I am fascinated by the valley’s history. Some of the land Ecodharma is on used to belong to Tom, a local man. Tom’s father was shot by Franko’s men after hiding out in the valley. G has found obscure caves with tins of food in that date back to the civil war. There is also a giant cross on a distant hill that I would love to see sometime. I am told the Catholic Church erected it in support of fascism after the war, but there were loads of anarchists and communists hiding out in the area and they went and smashed it down. It’s still lying smashed on the ground somewhere.

On a long walk alone one day I came across two houses I hadn’t known existed – very exciting as I *love* ruins. The first was last lived in something like eighty years ago. It has plaster on the walls, a bed (complete with human-corpse-sized rolled up hay mattress), worn out straw hat on the back of an ancient kitchen chair and a cupboard with an assortment of old bottles and jars. A few small rooms are still intact and most door and window shutters are still in place, but the floor-boards are caving in and some of the furniture is dissappearing down the hole. I didn’t manage to get down to the bottom floor as I couldn’t see a safe way to do it and it seems as though the top floor may crash down into it at
any given moment.

I was surprised and delighted to see the furthest house as I came over the top of a mountain and saw it in the valley below me. This is the one Tom’s dad was killed in and it is still owned by him. It doesn’t have much in it but is mostly intact with a front and back doorway, ladder going up to small attic space and steps leading downstairs. I found a big dead tree near it and took some of the peeling bark for the altar in the shrine yurt. Later I lit a candle for Tom’s dad and all of the others who lost their lives in this valley.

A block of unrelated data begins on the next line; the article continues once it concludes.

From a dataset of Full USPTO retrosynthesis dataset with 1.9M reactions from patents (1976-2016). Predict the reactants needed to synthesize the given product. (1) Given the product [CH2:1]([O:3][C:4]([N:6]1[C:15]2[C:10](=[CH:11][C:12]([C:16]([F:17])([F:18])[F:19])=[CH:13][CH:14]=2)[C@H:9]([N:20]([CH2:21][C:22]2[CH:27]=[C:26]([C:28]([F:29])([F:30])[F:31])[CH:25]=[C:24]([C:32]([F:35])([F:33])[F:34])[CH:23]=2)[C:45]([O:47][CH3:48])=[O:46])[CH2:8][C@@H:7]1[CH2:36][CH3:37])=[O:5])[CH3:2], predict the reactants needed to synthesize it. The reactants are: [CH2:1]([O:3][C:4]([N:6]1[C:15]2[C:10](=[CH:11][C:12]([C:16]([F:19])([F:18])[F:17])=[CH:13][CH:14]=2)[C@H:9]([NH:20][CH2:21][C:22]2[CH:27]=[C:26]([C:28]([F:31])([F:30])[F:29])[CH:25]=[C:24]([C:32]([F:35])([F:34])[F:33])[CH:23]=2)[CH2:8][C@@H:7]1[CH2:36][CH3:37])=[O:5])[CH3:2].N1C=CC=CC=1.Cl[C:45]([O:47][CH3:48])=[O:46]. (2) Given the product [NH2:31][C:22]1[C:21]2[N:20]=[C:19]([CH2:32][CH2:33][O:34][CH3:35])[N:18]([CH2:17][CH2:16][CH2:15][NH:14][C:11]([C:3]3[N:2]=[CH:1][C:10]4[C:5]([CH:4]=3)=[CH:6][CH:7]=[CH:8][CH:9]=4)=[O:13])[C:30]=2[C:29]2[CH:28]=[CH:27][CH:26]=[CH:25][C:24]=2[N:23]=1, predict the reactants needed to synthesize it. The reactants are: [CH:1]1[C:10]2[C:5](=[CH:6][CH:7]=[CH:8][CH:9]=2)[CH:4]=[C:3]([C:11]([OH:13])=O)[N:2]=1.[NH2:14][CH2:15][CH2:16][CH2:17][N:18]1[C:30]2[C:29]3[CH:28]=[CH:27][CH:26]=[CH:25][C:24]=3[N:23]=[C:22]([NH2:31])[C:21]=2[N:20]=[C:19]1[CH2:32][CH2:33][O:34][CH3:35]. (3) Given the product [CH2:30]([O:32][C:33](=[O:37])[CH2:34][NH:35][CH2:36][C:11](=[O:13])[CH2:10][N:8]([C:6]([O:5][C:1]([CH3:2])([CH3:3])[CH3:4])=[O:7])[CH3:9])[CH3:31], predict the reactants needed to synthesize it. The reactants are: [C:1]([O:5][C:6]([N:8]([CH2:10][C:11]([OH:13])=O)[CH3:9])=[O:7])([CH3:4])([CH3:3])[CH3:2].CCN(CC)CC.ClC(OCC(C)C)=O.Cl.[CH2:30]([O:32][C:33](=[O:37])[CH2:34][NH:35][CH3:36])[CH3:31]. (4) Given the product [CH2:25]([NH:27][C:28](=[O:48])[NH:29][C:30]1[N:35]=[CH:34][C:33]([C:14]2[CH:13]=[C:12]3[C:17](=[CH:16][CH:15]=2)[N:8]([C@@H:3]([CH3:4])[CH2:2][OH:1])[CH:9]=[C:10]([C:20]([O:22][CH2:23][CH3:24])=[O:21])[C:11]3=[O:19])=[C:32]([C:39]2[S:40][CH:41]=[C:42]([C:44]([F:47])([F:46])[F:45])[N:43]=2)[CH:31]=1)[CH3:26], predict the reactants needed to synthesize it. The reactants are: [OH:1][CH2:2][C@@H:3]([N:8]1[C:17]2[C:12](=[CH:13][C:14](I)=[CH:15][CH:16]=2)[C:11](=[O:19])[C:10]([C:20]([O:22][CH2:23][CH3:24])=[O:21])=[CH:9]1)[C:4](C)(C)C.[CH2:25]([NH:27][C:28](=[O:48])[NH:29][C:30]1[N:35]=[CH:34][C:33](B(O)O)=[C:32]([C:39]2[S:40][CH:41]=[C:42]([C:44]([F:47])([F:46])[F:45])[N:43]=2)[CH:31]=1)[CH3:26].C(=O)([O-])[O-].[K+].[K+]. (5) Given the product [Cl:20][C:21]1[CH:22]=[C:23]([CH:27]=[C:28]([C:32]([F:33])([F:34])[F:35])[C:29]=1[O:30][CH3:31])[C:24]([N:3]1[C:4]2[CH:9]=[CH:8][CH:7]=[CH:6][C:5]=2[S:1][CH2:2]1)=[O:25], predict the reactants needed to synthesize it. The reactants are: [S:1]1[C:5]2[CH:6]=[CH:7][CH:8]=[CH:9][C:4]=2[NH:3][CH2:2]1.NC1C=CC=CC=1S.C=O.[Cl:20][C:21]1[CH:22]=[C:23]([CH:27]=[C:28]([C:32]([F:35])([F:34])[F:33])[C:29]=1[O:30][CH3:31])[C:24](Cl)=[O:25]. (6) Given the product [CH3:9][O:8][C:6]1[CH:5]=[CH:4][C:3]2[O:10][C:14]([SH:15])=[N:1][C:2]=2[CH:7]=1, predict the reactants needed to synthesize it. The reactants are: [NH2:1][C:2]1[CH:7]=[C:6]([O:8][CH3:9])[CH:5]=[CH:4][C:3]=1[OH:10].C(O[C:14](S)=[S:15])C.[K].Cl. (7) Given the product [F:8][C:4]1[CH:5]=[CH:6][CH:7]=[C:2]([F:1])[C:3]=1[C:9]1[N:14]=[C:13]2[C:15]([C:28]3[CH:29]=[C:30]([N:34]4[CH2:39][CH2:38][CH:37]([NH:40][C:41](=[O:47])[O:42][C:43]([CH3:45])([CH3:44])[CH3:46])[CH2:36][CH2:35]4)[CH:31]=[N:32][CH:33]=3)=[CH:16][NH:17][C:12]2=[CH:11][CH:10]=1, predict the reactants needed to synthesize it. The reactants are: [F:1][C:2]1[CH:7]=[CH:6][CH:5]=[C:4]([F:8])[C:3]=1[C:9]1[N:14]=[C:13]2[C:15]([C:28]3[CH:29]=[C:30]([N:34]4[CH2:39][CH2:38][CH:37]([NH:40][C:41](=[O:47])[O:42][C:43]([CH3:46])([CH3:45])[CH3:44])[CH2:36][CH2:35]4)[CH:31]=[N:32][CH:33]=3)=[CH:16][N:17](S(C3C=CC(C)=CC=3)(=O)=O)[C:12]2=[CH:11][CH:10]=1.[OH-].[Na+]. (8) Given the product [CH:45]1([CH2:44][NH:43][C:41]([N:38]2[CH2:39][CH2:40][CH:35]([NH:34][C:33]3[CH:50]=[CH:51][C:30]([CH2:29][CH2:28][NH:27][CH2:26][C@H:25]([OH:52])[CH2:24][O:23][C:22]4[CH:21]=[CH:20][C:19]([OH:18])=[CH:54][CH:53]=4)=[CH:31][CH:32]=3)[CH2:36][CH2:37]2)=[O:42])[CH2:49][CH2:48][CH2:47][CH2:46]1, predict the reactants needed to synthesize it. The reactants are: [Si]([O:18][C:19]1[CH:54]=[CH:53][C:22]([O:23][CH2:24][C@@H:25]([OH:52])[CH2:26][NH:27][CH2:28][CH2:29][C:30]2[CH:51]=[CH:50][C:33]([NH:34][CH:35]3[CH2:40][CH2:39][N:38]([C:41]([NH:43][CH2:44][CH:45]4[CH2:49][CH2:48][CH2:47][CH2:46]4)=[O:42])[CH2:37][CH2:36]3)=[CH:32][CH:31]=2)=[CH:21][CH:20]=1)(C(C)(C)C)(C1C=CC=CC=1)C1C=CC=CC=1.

After the retreat those of us who were left went to Tremp, the capital of the area. It was strange going back to the place G collected me from one month before. I felt different in some indefinable way. Tremp was like a huge city after the valley. We did some shopping and went to Carol’s house in Eroles for lunch and hot showers. It is SO BEAUTIFUL. Really vibrant, artistic, eccentric, creative, rustic, quirky, circusy and delightful. I desperately want to live there and start a community and put a trapeze up in the attic space. It was here we had a meeting one week later, with me talking and G translating into Catalan for a small group of people who want to start a Transition Initiative in their area. I am inspired to hear about how much is going on already in Catalunya.

There is so much more I could write about: contact dance with Ben and Alex, making marmelade with Yashobodhi, wood chopping lessons and discussions about gender with Rob, Jeanette’s yoga classes, Maitrisara’s rising song that woke us more gently than any alarm clock, Penny’s book, singing and poetry round the fire and so many more unique moments that made this my most beautiful winter ever. Thank you to all who took part in it.

La Sorga

My female driver – the first of my etire journey – takes me out of her way, up the mountain and into the driveway marked `La Sorga’. It is gone 8pm, cold and dark. She wouldn’t hear of me walking the rest of the way. I walk towards the faint voices and even fainter light behind some tree-shaped silhouettes. The light and voices are coming from what appears to be a wooden cabin, but turns out to be part caravan, part wooden construction. I knock lightly on the glass door, thoroughly surprising the inhabitants whom I discover have never heard of me and were not expecting anyone at all. The `owner’ of the place is away. It must have been him I was emailing and he hadn’t mentioned I was coming to the others. But it’s ok – the more the merrier!